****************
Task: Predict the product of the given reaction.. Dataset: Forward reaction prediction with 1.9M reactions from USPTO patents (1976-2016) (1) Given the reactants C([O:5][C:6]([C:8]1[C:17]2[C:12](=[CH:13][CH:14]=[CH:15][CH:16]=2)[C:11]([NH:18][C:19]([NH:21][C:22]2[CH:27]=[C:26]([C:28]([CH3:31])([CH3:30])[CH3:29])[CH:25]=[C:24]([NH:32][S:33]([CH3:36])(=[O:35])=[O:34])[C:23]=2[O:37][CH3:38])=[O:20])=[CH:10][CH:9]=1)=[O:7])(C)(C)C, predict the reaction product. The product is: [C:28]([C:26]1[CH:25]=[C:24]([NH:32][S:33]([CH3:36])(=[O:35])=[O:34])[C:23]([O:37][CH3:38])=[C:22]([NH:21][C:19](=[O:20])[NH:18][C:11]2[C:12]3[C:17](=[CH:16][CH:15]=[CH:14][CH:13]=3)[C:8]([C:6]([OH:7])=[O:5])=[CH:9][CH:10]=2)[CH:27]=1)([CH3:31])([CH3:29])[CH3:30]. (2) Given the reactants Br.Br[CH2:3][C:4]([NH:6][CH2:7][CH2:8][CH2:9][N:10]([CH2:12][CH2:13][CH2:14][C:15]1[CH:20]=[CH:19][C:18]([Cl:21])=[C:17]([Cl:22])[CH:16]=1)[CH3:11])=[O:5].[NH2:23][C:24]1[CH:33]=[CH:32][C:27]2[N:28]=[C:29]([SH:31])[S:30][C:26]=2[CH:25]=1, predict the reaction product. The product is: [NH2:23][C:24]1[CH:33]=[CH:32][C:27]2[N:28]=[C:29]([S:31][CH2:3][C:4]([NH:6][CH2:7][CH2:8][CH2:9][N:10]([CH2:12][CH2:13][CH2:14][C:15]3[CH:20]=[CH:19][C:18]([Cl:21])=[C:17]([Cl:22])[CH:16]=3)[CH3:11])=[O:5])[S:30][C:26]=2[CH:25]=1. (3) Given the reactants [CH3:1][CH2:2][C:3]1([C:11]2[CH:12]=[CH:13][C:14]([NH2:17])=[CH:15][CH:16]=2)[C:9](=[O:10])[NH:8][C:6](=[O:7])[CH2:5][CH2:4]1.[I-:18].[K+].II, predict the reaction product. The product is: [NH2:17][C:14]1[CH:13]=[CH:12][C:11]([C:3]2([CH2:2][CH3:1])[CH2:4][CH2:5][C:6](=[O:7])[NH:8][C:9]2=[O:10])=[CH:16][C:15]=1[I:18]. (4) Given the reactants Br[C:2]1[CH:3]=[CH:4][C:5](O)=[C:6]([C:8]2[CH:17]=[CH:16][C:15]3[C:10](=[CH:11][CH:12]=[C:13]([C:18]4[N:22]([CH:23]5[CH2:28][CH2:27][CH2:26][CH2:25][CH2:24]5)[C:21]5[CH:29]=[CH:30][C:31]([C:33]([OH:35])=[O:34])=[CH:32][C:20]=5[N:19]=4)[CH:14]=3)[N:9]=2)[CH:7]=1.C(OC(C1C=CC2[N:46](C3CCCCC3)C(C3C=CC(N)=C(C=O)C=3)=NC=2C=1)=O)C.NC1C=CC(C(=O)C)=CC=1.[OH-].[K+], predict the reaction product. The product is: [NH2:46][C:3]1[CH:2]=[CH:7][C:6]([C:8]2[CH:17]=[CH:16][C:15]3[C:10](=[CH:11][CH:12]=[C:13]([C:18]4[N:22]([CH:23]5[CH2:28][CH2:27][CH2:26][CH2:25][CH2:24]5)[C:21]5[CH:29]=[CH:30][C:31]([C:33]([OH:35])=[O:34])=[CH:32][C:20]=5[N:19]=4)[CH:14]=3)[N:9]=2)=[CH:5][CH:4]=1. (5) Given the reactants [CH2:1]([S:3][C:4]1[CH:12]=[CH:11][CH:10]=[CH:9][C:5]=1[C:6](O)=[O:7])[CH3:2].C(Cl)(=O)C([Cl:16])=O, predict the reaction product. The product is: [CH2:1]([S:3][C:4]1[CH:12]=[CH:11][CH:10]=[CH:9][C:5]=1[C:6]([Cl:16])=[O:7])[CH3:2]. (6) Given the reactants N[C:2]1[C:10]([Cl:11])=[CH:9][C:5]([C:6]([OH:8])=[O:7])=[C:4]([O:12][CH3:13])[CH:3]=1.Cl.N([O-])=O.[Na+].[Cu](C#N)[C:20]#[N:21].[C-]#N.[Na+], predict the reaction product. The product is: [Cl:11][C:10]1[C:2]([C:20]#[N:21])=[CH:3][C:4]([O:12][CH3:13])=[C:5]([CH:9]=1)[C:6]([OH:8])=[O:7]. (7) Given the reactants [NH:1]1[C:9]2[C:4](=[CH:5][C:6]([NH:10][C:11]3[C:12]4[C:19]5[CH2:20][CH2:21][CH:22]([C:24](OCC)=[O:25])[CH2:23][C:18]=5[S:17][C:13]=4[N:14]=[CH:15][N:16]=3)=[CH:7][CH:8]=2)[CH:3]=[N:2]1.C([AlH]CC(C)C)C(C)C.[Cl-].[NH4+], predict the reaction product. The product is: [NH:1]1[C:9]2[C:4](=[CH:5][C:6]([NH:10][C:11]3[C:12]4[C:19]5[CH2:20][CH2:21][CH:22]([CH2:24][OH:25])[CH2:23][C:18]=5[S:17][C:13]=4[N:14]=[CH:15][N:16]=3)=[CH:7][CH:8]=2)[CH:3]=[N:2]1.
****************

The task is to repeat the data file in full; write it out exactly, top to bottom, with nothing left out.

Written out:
Task: Predict the product of the given reaction.. Dataset: Forward reaction prediction with 1.9M reactions from USPTO patents (1976-2016) (1) Given the reactants C([O:5][C:6]([C:8]1[C:17]2[C:12](=[CH:13][CH:14]=[CH:15][CH:16]=2)[C:11]([NH:18][C:19]([NH:21][C:22]2[CH:27]=[C:26]([C:28]([CH3:31])([CH3:30])[CH3:29])[CH:25]=[C:24]([NH:32][S:33]([CH3:36])(=[O:35])=[O:34])[C:23]=2[O:37][CH3:38])=[O:20])=[CH:10][CH:9]=1)=[O:7])(C)(C)C, predict the reaction product. The product is: [C:28]([C:26]1[CH:25]=[C:24]([NH:32][S:33]([CH3:36])(=[O:35])=[O:34])[C:23]([O:37][CH3:38])=[C:22]([NH:21][C:19](=[O:20])[NH:18][C:11]2[C:12]3[C:17](=[CH:16][CH:15]=[CH:14][CH:13]=3)[C:8]([C:6]([OH:7])=[O:5])=[CH:9][CH:10]=2)[CH:27]=1)([CH3:31])([CH3:29])[CH3:30]. (2) Given the reactants Br.Br[CH2:3][C:4]([NH:6][CH2:7][CH2:8][CH2:9][N:10]([CH2:12][CH2:13][CH2:14][C:15]1[CH:20]=[CH:19][C:18]([Cl:21])=[C:17]([Cl:22])[CH:16]=1)[CH3:11])=[O:5].[NH2:23][C:24]1[CH:33]=[CH:32][C:27]2[N:28]=[C:29]([SH:31])[S:30][C:26]=2[CH:25]=1, predict the reaction product. The product is: [NH2:23][C:24]1[CH:33]=[CH:32][C:27]2[N:28]=[C:29]([S:31][CH2:3][C:4]([NH:6][CH2:7][CH2:8][CH2:9][N:10]([CH2:12][CH2:13][CH2:14][C:15]3[CH:20]=[CH:19][C:18]([Cl:21])=[C:17]([Cl:22])[CH:16]=3)[CH3:11])=[O:5])[S:30][C:26]=2[CH:25]=1. (3) Given the reactants [CH3:1][CH2:2][C:3]1([C:11]2[CH:12]=[CH:13][C:14]([NH2:17])=[CH:15][CH:16]=2)[C:9](=[O:10])[NH:8][C:6](=[O:7])[CH2:5][CH2:4]1.[I-:18].[K+].II, predict the reaction product. The product is: [NH2:17][C:14]1[CH:13]=[CH:12][C:11]([C:3]2([CH2:2][CH3:1])[CH2:4][CH2:5][C:6](=[O:7])[NH:8][C:9]2=[O:10])=[CH:16][C:15]=1[I:18]. (4) Given the reactants Br[C:2]1[CH:3]=[CH:4][C:5](O)=[C:6]([C:8]2[CH:17]=[CH:16][C:15]3[C:10](=[CH:11][CH:12]=[C:13]([C:18]4[N:22]([CH:23]5[CH2:28][CH2:27][CH2:26][CH2:25][CH2:24]5)[C:21]5[CH:29]=[CH:30][C:31]([C:33]([OH:35])=[O:34])=[CH:32][C:20]=5[N:19]=4)[CH:14]=3)[N:9]=2)[CH:7]=1.C(OC(C1C=CC2[N:46](C3CCCCC3)C(C3C=CC(N)=C(C=O)C=3)=NC=2C=1)=O)C.NC1C=CC(C(=O)C)=CC=1.[OH-].[K+], predict the reaction product. The product is: [NH2:46][C:3]1[CH:2]=[CH:7][C:6]([C:8]2[CH:17]=[CH:16][C:15]3[C:10](=[CH:11][CH:12]=[C:13]([C:18]4[N:22]([CH:23]5[CH2:28][CH2:27][CH2:26][CH2:25][CH2:24]5)[C:21]5[CH:29]=[CH:30][C:31]([C:33]([OH:35])=[O:34])=[CH:32][C:20]=5[N:19]=4)[CH:14]=3)[N:9]=2)=[CH:5][CH:4]=1. (5) Given the reactants [CH2:1]([S:3][C:4]1[CH:12]=[CH:11][CH:10]=[CH:9][C:5]=1[C:6](O)=[O:7])[CH3:2].C(Cl)(=O)C([Cl:16])=O, predict the reaction product. The product is: [CH2:1]([S:3][C:4]1[CH:12]=[CH:11][CH:10]=[CH:9][C:5]=1[C:6]([Cl:16])=[O:7])[CH3:2]. (6) Given the reactants N[C:2]1[C:10]([Cl:11])=[CH:9][C:5]([C:6]([OH:8])=[O:7])=[C:4]([O:12][CH3:13])[CH:3]=1.Cl.N([O-])=O.[Na+].[Cu](C#N)[C:20]#[N:21].[C-]#N.[Na+], predict the reaction product. The product is: [Cl:11][C:10]1[C:2]([C:20]#[N:21])=[CH:3][C:4]([O:12][CH3:13])=[C:5]([CH:9]=1)[C:6]([OH:8])=[O:7]. (7) Given the reactants [NH:1]1[C:9]2[C:4](=[CH:5][C:6]([NH:10][C:11]3[C:12]4[C:19]5[CH2:20][CH2:21][CH:22]([C:24](OCC)=[O:25])[CH2:23][C:18]=5[S:17][C:13]=4[N:14]=[CH:15][N:16]=3)=[CH:7][CH:8]=2)[CH:3]=[N:2]1.C([AlH]CC(C)C)C(C)C.[Cl-].[NH4+], predict the reaction product. The product is: [NH:1]1[C:9]2[C:4](=[CH:5][C:6]([NH:10][C:11]3[C:12]4[C:19]5[CH2:20][CH2:21][CH:22]([CH2:24][OH:25])[CH2:23][C:18]=5[S:17][C:13]=4[N:14]=[CH:15][N:16]=3)=[CH:7][CH:8]=2)[CH:3]=[N:2]1.